- Eddie Izzard as Melting Blob Man ("Adventures on Telly, Part III"), and Easter Island Head Aliens ("Easter Island")
- Kathy Burke as Kylie Mandelbrotska ("Adventures on Telly, Part III", "Rocket Raymond", "Wendy's New Hair Do")
- Antoine de Caunes as Stinky Basil ("Too Many Dogs", "Stinky's Search for a Star", "Bob's International Hiccup Centre"), and French Delegate ("Bob's International Hiccup Centre")
- June Whitfield as Judge Pikelet ("The Trials of Wendy")
- Simon Day as Constable Funnyname ("The Trials of Wendy", "Stinky's Search for a Star", "Bob Joins a Gang")
- Pam Ayres as Aunty Brenda ("Under the Duvet", "Slim Bob")
- Stanley Unwin as Mr. Wangle, Accountant to the Stars ("Johnny Saveloy's Undoing")
- Bob Monkhouse as Johnny Saveloy ("Johnny Saveloy's Undoing", "The City Shrinkers")
- Tommy Cannon as Tiddles the Destroyer ("Mouse in Me Kitchen")
- Graham Norton as Osvaldo Halitosis ("Patio") and the Plants ("A Crap Day Out")
- Bobby Ball as Wayne ("Wayne the Zebra")
- Phill Jupitus as Morris the One-Gloved Mouse ("Mouse in Me Kitchen"), The Ants ("Patio") and Sergeant Major ("Private Wendy")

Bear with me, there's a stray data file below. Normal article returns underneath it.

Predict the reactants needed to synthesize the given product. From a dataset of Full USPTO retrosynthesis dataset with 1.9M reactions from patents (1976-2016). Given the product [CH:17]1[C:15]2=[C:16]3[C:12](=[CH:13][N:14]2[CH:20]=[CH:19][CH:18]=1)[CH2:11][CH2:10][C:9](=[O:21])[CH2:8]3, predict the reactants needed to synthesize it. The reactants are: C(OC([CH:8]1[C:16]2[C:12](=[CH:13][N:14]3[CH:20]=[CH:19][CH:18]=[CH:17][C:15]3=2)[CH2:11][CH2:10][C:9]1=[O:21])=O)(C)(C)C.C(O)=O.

- Jonathan Ross as Handsome Rex ("Wendy's Hot Date") and Awards Announcer ("Wendy's New Hairdo")
- Loyd Grossman as himself ("The Art of Cooking")
As previously mentioned, Rex the Runt consisted mainly of two short films that were entirely animated by Richard Starzak during his free time. The animation from these shorts were very crude and bizarre, and featured different designs for the gang. At the time, the team at Aardman had never known about these films, and didn't discover them until a year later, as they found potential to turn these shorts into a series.
The show was originally going to be on Saturday Zoo as comedy skits for the show, the main idea being that it was "like a cartoon strip". Soon after, the BBC got interested in the series. From here, the episodes slowly got longer, until the 10-minute episodes that it eventually used.
With help from the crew, a third pilot (North by North Pole) was produced as a pitch for the BBC in 1996, this time with much smoother animation and a plotline that would later define how the series was going to be. Parts of this pilot were incorporated into the episode "The Adventures On Telly, Part 2" due to the footage being expensive to reshoot. Unfortunately, other than a screenshot of the title card, the full pilot has yet to be released to the public as it is lost media.